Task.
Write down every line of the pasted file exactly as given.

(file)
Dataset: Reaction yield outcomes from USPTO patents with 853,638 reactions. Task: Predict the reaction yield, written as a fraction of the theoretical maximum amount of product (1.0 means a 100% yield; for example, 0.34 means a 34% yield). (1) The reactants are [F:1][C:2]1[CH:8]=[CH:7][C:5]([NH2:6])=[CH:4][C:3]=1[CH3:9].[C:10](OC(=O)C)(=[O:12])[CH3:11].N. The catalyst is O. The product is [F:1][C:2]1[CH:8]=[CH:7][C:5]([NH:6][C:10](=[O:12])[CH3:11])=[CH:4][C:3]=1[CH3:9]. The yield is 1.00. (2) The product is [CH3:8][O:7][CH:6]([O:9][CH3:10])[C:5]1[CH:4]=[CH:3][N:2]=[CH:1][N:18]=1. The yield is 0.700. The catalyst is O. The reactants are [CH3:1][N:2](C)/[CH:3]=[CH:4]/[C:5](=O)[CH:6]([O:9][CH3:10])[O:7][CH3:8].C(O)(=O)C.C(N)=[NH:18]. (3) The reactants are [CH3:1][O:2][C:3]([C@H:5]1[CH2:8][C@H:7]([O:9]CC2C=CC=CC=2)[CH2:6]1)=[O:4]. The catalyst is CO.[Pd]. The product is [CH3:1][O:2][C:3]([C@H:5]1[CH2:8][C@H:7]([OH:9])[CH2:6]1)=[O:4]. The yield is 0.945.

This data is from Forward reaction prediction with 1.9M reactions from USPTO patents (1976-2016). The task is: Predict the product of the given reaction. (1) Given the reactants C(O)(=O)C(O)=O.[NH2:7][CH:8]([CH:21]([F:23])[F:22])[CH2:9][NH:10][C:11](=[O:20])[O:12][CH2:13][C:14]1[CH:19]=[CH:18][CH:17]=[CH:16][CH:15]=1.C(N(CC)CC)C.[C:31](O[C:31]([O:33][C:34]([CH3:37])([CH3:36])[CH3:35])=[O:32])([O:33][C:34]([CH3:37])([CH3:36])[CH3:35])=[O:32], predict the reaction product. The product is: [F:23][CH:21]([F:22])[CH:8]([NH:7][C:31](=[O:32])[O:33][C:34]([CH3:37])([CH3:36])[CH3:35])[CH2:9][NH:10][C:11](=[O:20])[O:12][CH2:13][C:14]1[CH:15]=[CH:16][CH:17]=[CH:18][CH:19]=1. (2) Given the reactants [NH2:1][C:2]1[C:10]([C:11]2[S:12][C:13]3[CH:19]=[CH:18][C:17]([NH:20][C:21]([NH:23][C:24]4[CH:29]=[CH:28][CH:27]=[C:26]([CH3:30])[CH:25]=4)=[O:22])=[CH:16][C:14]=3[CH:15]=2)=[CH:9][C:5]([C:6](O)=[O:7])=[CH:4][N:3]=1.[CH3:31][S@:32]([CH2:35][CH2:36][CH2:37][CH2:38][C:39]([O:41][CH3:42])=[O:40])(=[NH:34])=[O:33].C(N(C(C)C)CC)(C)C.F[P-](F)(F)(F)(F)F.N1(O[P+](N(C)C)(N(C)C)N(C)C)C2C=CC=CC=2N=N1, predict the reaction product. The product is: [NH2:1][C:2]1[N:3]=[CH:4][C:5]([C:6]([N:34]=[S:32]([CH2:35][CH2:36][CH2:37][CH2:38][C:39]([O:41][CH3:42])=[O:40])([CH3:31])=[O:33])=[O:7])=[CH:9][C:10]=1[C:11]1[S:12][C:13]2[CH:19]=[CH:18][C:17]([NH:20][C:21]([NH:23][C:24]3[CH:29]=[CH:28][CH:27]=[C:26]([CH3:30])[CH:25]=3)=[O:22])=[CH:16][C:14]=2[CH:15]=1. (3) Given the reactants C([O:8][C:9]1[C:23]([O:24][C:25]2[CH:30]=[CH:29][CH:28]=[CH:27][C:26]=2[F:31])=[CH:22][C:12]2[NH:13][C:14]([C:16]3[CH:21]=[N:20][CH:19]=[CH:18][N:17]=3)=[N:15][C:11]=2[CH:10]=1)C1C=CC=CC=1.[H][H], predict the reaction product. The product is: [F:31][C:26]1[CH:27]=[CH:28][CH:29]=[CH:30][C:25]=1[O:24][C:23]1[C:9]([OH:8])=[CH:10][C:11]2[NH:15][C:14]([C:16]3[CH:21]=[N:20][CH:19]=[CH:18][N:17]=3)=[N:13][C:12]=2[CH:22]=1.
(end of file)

Dataset: Reaction yield outcomes from USPTO patents with 853,638 reactions. Task: Predict the reaction yield, written as a fraction of the theoretical maximum amount of product (1.0 means a 100% yield; for example, 0.34 means a 34% yield). (1) The reactants are [F:1][C:2]1[CH:8]=[CH:7][C:5]([NH2:6])=[CH:4][C:3]=1[CH3:9].[C:10](OC(=O)C)(=[O:12])[CH3:11].N. The catalyst is O. The product is [F:1][C:2]1[CH:8]=[CH:7][C:5]([NH:6][C:10](=[O:12])[CH3:11])=[CH:4][C:3]=1[CH3:9]. The yield is 1.00. (2) The product is [CH3:8][O:7][CH:6]([O:9][CH3:10])[C:5]1[CH:4]=[CH:3][N:2]=[CH:1][N:18]=1. The yield is 0.700. The catalyst is O. The reactants are [CH3:1][N:2](C)/[CH:3]=[CH:4]/[C:5](=O)[CH:6]([O:9][CH3:10])[O:7][CH3:8].C(O)(=O)C.C(N)=[NH:18]. (3) The reactants are [CH3:1][O:2][C:3]([C@H:5]1[CH2:8][C@H:7]([O:9]CC2C=CC=CC=2)[CH2:6]1)=[O:4]. The catalyst is CO.[Pd]. The product is [CH3:1][O:2][C:3]([C@H:5]1[CH2:8][C@H:7]([OH:9])[CH2:6]1)=[O:4]. The yield is 0.945.

This data is from Forward reaction prediction with 1.9M reactions from USPTO patents (1976-2016). The task is: Predict the product of the given reaction. (1) Given the reactants C(O)(=O)C(O)=O.[NH2:7][CH:8]([CH:21]([F:23])[F:22])[CH2:9][NH:10][C:11](=[O:20])[O:12][CH2:13][C:14]1[CH:19]=[CH:18][CH:17]=[CH:16][CH:15]=1.C(N(CC)CC)C.[C:31](O[C:31]([O:33][C:34]([CH3:37])([CH3:36])[CH3:35])=[O:32])([O:33][C:34]([CH3:37])([CH3:36])[CH3:35])=[O:32], predict the reaction product. The product is: [F:23][CH:21]([F:22])[CH:8]([NH:7][C:31](=[O:32])[O:33][C:34]([CH3:37])([CH3:36])[CH3:35])[CH2:9][NH:10][C:11](=[O:20])[O:12][CH2:13][C:14]1[CH:15]=[CH:16][CH:17]=[CH:18][CH:19]=1. (2) Given the reactants [NH2:1][C:2]1[C:10]([C:11]2[S:12][C:13]3[CH:19]=[CH:18][C:17]([NH:20][C:21]([NH:23][C:24]4[CH:29]=[CH:28][CH:27]=[C:26]([CH3:30])[CH:25]=4)=[O:22])=[CH:16][C:14]=3[CH:15]=2)=[CH:9][C:5]([C:6](O)=[O:7])=[CH:4][N:3]=1.[CH3:31][S@:32]([CH2:35][CH2:36][CH2:37][CH2:38][C:39]([O:41][CH3:42])=[O:40])(=[NH:34])=[O:33].C(N(C(C)C)CC)(C)C.F[P-](F)(F)(F)(F)F.N1(O[P+](N(C)C)(N(C)C)N(C)C)C2C=CC=CC=2N=N1, predict the reaction product. The product is: [NH2:1][C:2]1[N:3]=[CH:4][C:5]([C:6]([N:34]=[S:32]([CH2:35][CH2:36][CH2:37][CH2:38][C:39]([O:41][CH3:42])=[O:40])([CH3:31])=[O:33])=[O:7])=[CH:9][C:10]=1[C:11]1[S:12][C:13]2[CH:19]=[CH:18][C:17]([NH:20][C:21]([NH:23][C:24]3[CH:29]=[CH:28][CH:27]=[C:26]([CH3:30])[CH:25]=3)=[O:22])=[CH:16][C:14]=2[CH:15]=1. (3) Given the reactants C([O:8][C:9]1[C:23]([O:24][C:25]2[CH:30]=[CH:29][CH:28]=[CH:27][C:26]=2[F:31])=[CH:22][C:12]2[NH:13][C:14]([C:16]3[CH:21]=[N:20][CH:19]=[CH:18][N:17]=3)=[N:15][C:11]=2[CH:10]=1)C1C=CC=CC=1.[H][H], predict the reaction product. The product is: [F:31][C:26]1[CH:27]=[CH:28][CH:29]=[CH:30][C:25]=1[O:24][C:23]1[C:9]([OH:8])=[CH:10][C:11]2[NH:15][C:14]([C:16]3[CH:21]=[N:20][CH:19]=[CH:18][N:17]=3)=[N:13][C:12]=2[CH:22]=1.